For us, today isn't just about sport. It's about family.

Some of my clearest memories have been punctuated by the Richmond Football Club.

Coach Danny Frawley being spat on by feral supporters in 2004 in what would eventually become a 14-game losing streak and end with his resignation.

Nathan Brown’s leg snapping against Melbourne in 2005. I was 11. I’ll never forget my sister Claire’s ashen face as we watched the replay on the MCG scoreboard – dismayed, heartbroken, sickened. The train ride home was eerily silent, the carriage filled with stricken fans, perplexed such a thing can happen to a limb in such a grotesque way.

‘Winning’ the Wooden Spoon in 2007.

Giving Matthew Richardson a standing ovation with my mum, sisters and brother for reaching 800 career goals in 2009…

… before witnessing him tear his hamstring off the bone in the same game. It would be the last of his 282-game career.

Watching Coach Terry Wallace’s ‘Five Year Plan’ unravel spectacularly months later.

Seeing Damien Hardwick and Dustin Martin enter the fray in 2010.

Missing out on the finals in 2012 after Gold Coast’s Karmichael Hunt (who wasn’t even a proper AFL player) kicked a goal after the siren to put a nail in our September coffin. As he lined up to boot it, my mum buried her face into the curtains, too panicked to watch. It was the first and only time I’ve heard her swear in my entire life.

Writer Michelle Andrews with her sister Claire, mother Vicky, and brother Tom.

Mum's smile in 2013 when we became the first AFL club to ever appoint a female president.

Our record-breaking, belief-defying dash to the 2014 finals after sitting in 16th spot on the ladder halfway through the season...

... only to be thumped by Port Adelaide and eliminated in the first week. I watched the demolition at Punt Road with Claire. Another eerily quiet commute home followed.

Losing the elimination final again in 2015 to North Melbourne.

Having every footy fan under the sun question our captain Trent Cotchin for the next 18 months.

Failing to even challenge for finals in 2016, before a cardiologist by the name of Dr Martin Hiscock assembled a "Focus on Footy" board to literally overthrow the club - a plan that didn't work and made my mum mutter the word "ridiculous" more times than I could count.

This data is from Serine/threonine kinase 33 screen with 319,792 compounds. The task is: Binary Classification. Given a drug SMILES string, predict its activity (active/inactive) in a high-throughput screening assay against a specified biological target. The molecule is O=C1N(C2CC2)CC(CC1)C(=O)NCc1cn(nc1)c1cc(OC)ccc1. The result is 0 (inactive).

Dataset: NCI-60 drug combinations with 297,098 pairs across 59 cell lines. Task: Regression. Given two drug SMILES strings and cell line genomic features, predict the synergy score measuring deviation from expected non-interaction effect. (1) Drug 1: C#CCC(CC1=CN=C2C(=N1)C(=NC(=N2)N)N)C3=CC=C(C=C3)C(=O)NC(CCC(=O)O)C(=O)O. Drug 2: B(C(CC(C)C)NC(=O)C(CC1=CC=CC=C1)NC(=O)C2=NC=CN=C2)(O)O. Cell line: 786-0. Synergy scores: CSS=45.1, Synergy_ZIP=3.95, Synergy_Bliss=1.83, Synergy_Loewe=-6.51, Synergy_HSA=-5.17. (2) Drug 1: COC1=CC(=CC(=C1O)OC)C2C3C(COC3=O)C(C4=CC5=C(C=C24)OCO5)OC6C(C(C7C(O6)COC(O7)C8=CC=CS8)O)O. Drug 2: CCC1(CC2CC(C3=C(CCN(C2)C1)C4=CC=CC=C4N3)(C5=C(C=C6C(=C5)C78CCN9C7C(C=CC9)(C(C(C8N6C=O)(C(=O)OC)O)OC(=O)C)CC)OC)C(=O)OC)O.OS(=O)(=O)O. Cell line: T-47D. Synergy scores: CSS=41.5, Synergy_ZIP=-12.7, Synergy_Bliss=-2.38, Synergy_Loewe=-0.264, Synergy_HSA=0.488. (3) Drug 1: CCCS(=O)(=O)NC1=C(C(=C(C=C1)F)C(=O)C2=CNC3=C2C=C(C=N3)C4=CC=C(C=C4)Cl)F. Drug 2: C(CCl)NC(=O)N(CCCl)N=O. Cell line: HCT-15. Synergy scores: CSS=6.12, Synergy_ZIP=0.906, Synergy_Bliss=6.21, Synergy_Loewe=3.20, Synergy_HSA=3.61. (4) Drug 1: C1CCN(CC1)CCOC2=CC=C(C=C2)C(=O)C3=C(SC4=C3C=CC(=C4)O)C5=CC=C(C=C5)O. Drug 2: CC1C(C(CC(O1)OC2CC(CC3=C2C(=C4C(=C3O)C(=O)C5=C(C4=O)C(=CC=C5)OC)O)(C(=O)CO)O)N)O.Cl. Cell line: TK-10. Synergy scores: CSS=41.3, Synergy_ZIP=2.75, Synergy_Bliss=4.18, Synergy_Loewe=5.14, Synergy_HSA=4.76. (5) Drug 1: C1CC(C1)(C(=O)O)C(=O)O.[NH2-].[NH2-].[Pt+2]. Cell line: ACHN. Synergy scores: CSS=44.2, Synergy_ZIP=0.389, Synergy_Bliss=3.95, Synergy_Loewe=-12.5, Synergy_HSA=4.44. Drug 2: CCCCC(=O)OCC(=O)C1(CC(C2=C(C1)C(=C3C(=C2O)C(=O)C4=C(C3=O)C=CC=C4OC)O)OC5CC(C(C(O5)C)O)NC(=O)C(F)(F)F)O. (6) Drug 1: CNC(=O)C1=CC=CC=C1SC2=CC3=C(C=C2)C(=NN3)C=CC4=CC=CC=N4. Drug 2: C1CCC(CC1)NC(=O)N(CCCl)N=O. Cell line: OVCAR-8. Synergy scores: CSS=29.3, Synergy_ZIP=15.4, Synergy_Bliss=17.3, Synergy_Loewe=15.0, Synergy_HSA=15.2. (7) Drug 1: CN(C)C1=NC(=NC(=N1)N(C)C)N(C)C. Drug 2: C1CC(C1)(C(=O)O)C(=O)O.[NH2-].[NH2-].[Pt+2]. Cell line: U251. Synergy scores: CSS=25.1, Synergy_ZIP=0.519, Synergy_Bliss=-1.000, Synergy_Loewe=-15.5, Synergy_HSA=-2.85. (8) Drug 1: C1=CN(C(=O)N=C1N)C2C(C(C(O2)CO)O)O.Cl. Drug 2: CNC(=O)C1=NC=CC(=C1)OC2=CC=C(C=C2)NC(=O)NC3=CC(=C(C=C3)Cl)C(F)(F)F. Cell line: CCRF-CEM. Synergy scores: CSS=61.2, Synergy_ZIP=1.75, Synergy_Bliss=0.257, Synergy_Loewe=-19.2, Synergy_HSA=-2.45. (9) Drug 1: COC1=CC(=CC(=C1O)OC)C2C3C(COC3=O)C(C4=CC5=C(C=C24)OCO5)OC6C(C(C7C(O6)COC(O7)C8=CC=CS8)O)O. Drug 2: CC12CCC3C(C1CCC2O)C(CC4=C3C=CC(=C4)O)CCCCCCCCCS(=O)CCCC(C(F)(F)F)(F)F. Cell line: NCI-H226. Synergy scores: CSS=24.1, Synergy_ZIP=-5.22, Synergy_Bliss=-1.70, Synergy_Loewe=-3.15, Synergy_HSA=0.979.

Michelle and her mother, Vicky.

And then, finally, 2017. The year Alex Rance was named All Australian Captain. The year Dustin Martin won The Brownlow. The year Damien Hardwick won Best Coach. The year we won a women's team licence. The year I stood in a sea of roaring yellow and black at the preliminary final, alongside my mum, Claire, Evelyn, and Tom as we learned that - for the first time in 37 years - our club would be going through to the grand final.


The year we hugged and cried and sang until we didn't have voices anymore.

The year all those frustrating roller coasters seemed worth it.

Listen: Holly Wainwright speaks to AFL Womens player Kate Sheahan, who's dreamt of playing for Collingwood ever since she was 12-years-old. Post continues after audio. 

My mother has always said the emotions you see in sport are unlike anything you see in any other facet of life. I think she's right. From the red-faced, toothless men... to the punched holes in coaches' boxes... to the happy tears streaming down the faces of tiny children... to the merry cheer squad... to the swanky MCC members in their corporate attire... to the exhausted, sweaty, tattooed players... to the prying media... to the wary security personnel... to my ever-sunny mother... you don't see true chaos until you've immersed yourself in the tsunami of the Tiger Army.

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You don't see raw emotion like you do at the MCG anywhere else. You just don't.


And so, since the day I entered this world, my mother, sisters, brother and I have relished every high and endured the many (many) lows of the Richmond Football Club, And we did it all side by side. Sometimes with clenched fists and gritted teeth and commiseration hot chocolates. Others with laughter and dancing and congratulatory high-fives with strangers.

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My siblings and I have never seen our team play a grand final. Hell, thousands of Tigers supporters haven't. These 37 years have been perilous. Unforgiving. Testing. And yet, here we are. One of the biggest clubs in the league, and indisputably the loudest.

Only Richmond fans can make noise greater than a f*cking jumbo jet when Dusty kicks a goal.

Today, win or lose, will be a day about family. A day that, regardless of what happens, will end in hugs.

Because that's what footy does. It brings people together.

You can follow Michelle Andrews on Facebook here.